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US opposes ban on “killer robot”


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Photography: Ethan Miller (Getty Images)

Diplomats from around the world met in Geneva this week to reach agreements on how to operate autonomous weapons systems, and many are calling for a total ban on technology. One country is who are particularly opposed to these agreements: the United States.

First in the negotiations logged in about The Guardian, U.S. official Josh Dorosin he disagreed with calls for binding legal instruments to limit the use of autonomous weapons, insisting instead on more voluntary efforts.

“In our opinion, the best way to make progress,” Dorosin said, “would be to develop a non-binding code of conduct.” Opposing the ban, the United States joins the companies of Russia, China and India, which have all raised their noses at the idea of ​​banning the “killer robot”.

These proposed bans would be fatal autonomous weapon systems that can look at their own environment and make a decision, potentially lead to human death, notes The Financial Times. The exact form factor of these systems can vary and may include ground drones or aircraft. These criteria in particular would not include the types of drones that are already regularly used by US and other armies in battles because these systems still require a human operator to make final decisions. There are definitely more self-sufficient autonomous systems developed though.

US Government indecision over the ban on autonomous weapons is in stark contrast to the growing body of activists and nations. So far, at least 30 countries have expressed support for banning autonomous weapons systems according to Washington Post. costa rica and New Zealand added its names to the list this week, with the arms control minister saying the military use of such technologies was “disgusting and inconsistent” with the country’s values.

Human rights groups around the world have also expressed support for the ban, including Human Rights Watch, which says governments must prioritize humanity over automation. “Why do we let ‘killer robots’ decide when to use force?” asked. “Without significant human control, ‘killer robots’ pose serious threats.”

Calls for an autonomous arms ban have even received support from UN Secretary-General Antonio Guterres, who announced last year statement saying that synchronization systems should be banned by international law.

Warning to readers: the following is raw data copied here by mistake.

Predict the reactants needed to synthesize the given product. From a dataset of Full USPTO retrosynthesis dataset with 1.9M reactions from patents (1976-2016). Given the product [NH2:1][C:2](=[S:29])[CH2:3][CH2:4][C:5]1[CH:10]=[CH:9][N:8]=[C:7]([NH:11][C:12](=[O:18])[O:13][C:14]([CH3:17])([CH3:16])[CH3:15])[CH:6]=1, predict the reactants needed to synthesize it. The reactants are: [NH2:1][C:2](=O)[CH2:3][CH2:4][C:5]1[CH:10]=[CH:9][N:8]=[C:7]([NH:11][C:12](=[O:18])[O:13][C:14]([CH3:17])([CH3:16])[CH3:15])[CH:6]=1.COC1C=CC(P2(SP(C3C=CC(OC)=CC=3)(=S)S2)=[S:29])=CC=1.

Not only that USA andinterested in restriction autonomous weapons, but he is also actively advised to move in the opposite direction. The United States was formed a few years ago National Security Commission for AI, whose ultimate goal is to gather intelligence and produce major reports for the President and Congress proposing solutions to improve AI in national defense. The commission is headed by former Google CEO Eric Schmidt and includes other tech titans such as Andy Jassy of Amazon and Eric Horvitz of Microsoft as trustees.

In short, the group is 2021 report in particular, he gave up entering into an autonomous arms ban and instead pressured to increase investment in military artificial intelligence in order to maintain superiority over China and Russia.

“As these authoritarian states set up new AI enabled “military systems, we are concerned that they will not be limited by the same rigorous testing and code of ethics that guide the US military,” the report said.

The authors further suggest that autonomous weapons systems could be inevitable, given the growing number of complex decisions that operators will have to make in future battles.

“The best human operator cannot defend itself against multiple machines that make thousands of maneuvers per second, potentially moving at hypersonic speeds and orchestrated by AI in various domains,” the report said. “People can’t be everywhere at once, but software can.”

So, even as the pressure grows around the world to ban autonomous systems, it seems that the United States is ready to use the argument “but if we don’t, China will”, an argument for the foreseeable future.





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Naveen Kumar

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